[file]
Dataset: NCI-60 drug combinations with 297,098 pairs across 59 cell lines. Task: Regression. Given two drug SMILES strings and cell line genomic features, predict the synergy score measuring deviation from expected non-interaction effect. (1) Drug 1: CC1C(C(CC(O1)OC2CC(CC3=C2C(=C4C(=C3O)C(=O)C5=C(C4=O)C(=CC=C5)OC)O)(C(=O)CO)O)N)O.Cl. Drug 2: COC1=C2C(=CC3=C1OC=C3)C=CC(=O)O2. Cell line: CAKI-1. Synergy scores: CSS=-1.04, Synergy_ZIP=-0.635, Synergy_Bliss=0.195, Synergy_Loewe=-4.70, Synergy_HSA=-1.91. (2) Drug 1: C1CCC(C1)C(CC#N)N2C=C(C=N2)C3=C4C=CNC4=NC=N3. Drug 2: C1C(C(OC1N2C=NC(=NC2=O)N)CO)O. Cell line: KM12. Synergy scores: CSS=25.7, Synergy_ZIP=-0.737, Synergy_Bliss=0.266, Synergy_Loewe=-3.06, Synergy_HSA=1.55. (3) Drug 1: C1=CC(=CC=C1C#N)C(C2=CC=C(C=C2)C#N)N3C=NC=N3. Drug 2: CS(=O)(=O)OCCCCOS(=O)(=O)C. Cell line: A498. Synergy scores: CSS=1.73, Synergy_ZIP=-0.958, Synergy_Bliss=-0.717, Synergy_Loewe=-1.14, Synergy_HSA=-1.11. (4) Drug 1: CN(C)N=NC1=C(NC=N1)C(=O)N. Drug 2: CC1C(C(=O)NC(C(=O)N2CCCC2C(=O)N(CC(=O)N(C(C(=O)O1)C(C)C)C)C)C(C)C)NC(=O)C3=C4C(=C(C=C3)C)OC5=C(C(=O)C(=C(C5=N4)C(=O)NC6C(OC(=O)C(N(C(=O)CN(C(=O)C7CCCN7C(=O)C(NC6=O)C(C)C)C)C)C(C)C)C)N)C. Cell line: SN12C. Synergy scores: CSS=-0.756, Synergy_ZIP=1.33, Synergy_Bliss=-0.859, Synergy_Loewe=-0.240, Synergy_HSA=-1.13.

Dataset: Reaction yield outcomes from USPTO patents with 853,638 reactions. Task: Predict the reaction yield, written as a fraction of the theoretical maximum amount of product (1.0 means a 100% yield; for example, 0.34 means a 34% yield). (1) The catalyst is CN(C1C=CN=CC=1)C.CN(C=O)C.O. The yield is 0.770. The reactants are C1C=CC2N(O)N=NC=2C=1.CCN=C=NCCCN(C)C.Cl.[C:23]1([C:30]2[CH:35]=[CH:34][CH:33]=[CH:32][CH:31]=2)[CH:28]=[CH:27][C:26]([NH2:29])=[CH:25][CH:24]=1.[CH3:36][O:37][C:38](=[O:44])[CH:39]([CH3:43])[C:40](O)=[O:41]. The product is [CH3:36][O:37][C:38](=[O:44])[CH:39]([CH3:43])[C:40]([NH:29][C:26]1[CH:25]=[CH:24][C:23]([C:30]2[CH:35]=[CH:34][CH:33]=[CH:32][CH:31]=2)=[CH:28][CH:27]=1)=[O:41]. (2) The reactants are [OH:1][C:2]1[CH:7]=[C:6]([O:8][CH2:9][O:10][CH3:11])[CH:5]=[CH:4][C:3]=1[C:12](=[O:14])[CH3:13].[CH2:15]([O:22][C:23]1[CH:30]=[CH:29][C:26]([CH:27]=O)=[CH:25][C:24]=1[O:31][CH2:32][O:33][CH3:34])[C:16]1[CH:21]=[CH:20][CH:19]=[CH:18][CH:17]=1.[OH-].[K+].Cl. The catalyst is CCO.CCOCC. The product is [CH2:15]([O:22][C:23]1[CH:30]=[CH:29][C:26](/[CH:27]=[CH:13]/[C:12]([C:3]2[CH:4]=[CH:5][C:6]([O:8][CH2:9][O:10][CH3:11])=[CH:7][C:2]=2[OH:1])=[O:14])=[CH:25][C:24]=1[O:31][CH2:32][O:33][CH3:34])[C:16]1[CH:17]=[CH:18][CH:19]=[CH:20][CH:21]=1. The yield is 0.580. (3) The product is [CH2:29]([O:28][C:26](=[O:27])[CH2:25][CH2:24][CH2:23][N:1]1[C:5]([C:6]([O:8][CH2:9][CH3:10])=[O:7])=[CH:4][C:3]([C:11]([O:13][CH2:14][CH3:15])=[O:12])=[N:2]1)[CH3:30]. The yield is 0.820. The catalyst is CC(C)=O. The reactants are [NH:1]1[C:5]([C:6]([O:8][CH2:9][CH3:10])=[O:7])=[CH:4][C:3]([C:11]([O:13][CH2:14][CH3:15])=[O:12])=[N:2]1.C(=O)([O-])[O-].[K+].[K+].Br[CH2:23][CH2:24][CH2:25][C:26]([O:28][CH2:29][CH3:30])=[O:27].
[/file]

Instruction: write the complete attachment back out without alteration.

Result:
Dataset: NCI-60 drug combinations with 297,098 pairs across 59 cell lines. Task: Regression. Given two drug SMILES strings and cell line genomic features, predict the synergy score measuring deviation from expected non-interaction effect. (1) Drug 1: CC1C(C(CC(O1)OC2CC(CC3=C2C(=C4C(=C3O)C(=O)C5=C(C4=O)C(=CC=C5)OC)O)(C(=O)CO)O)N)O.Cl. Drug 2: COC1=C2C(=CC3=C1OC=C3)C=CC(=O)O2. Cell line: CAKI-1. Synergy scores: CSS=-1.04, Synergy_ZIP=-0.635, Synergy_Bliss=0.195, Synergy_Loewe=-4.70, Synergy_HSA=-1.91. (2) Drug 1: C1CCC(C1)C(CC#N)N2C=C(C=N2)C3=C4C=CNC4=NC=N3. Drug 2: C1C(C(OC1N2C=NC(=NC2=O)N)CO)O. Cell line: KM12. Synergy scores: CSS=25.7, Synergy_ZIP=-0.737, Synergy_Bliss=0.266, Synergy_Loewe=-3.06, Synergy_HSA=1.55. (3) Drug 1: C1=CC(=CC=C1C#N)C(C2=CC=C(C=C2)C#N)N3C=NC=N3. Drug 2: CS(=O)(=O)OCCCCOS(=O)(=O)C. Cell line: A498. Synergy scores: CSS=1.73, Synergy_ZIP=-0.958, Synergy_Bliss=-0.717, Synergy_Loewe=-1.14, Synergy_HSA=-1.11. (4) Drug 1: CN(C)N=NC1=C(NC=N1)C(=O)N. Drug 2: CC1C(C(=O)NC(C(=O)N2CCCC2C(=O)N(CC(=O)N(C(C(=O)O1)C(C)C)C)C)C(C)C)NC(=O)C3=C4C(=C(C=C3)C)OC5=C(C(=O)C(=C(C5=N4)C(=O)NC6C(OC(=O)C(N(C(=O)CN(C(=O)C7CCCN7C(=O)C(NC6=O)C(C)C)C)C)C(C)C)C)N)C. Cell line: SN12C. Synergy scores: CSS=-0.756, Synergy_ZIP=1.33, Synergy_Bliss=-0.859, Synergy_Loewe=-0.240, Synergy_HSA=-1.13.

Dataset: Reaction yield outcomes from USPTO patents with 853,638 reactions. Task: Predict the reaction yield, written as a fraction of the theoretical maximum amount of product (1.0 means a 100% yield; for example, 0.34 means a 34% yield). (1) The catalyst is CN(C1C=CN=CC=1)C.CN(C=O)C.O. The yield is 0.770. The reactants are C1C=CC2N(O)N=NC=2C=1.CCN=C=NCCCN(C)C.Cl.[C:23]1([C:30]2[CH:35]=[CH:34][CH:33]=[CH:32][CH:31]=2)[CH:28]=[CH:27][C:26]([NH2:29])=[CH:25][CH:24]=1.[CH3:36][O:37][C:38](=[O:44])[CH:39]([CH3:43])[C:40](O)=[O:41]. The product is [CH3:36][O:37][C:38](=[O:44])[CH:39]([CH3:43])[C:40]([NH:29][C:26]1[CH:25]=[CH:24][C:23]([C:30]2[CH:35]=[CH:34][CH:33]=[CH:32][CH:31]=2)=[CH:28][CH:27]=1)=[O:41]. (2) The reactants are [OH:1][C:2]1[CH:7]=[C:6]([O:8][CH2:9][O:10][CH3:11])[CH:5]=[CH:4][C:3]=1[C:12](=[O:14])[CH3:13].[CH2:15]([O:22][C:23]1[CH:30]=[CH:29][C:26]([CH:27]=O)=[CH:25][C:24]=1[O:31][CH2:32][O:33][CH3:34])[C:16]1[CH:21]=[CH:20][CH:19]=[CH:18][CH:17]=1.[OH-].[K+].Cl. The catalyst is CCO.CCOCC. The product is [CH2:15]([O:22][C:23]1[CH:30]=[CH:29][C:26](/[CH:27]=[CH:13]/[C:12]([C:3]2[CH:4]=[CH:5][C:6]([O:8][CH2:9][O:10][CH3:11])=[CH:7][C:2]=2[OH:1])=[O:14])=[CH:25][C:24]=1[O:31][CH2:32][O:33][CH3:34])[C:16]1[CH:17]=[CH:18][CH:19]=[CH:20][CH:21]=1. The yield is 0.580. (3) The product is [CH2:29]([O:28][C:26](=[O:27])[CH2:25][CH2:24][CH2:23][N:1]1[C:5]([C:6]([O:8][CH2:9][CH3:10])=[O:7])=[CH:4][C:3]([C:11]([O:13][CH2:14][CH3:15])=[O:12])=[N:2]1)[CH3:30]. The yield is 0.820. The catalyst is CC(C)=O. The reactants are [NH:1]1[C:5]([C:6]([O:8][CH2:9][CH3:10])=[O:7])=[CH:4][C:3]([C:11]([O:13][CH2:14][CH3:15])=[O:12])=[N:2]1.C(=O)([O-])[O-].[K+].[K+].Br[CH2:23][CH2:24][CH2:25][C:26]([O:28][CH2:29][CH3:30])=[O:27].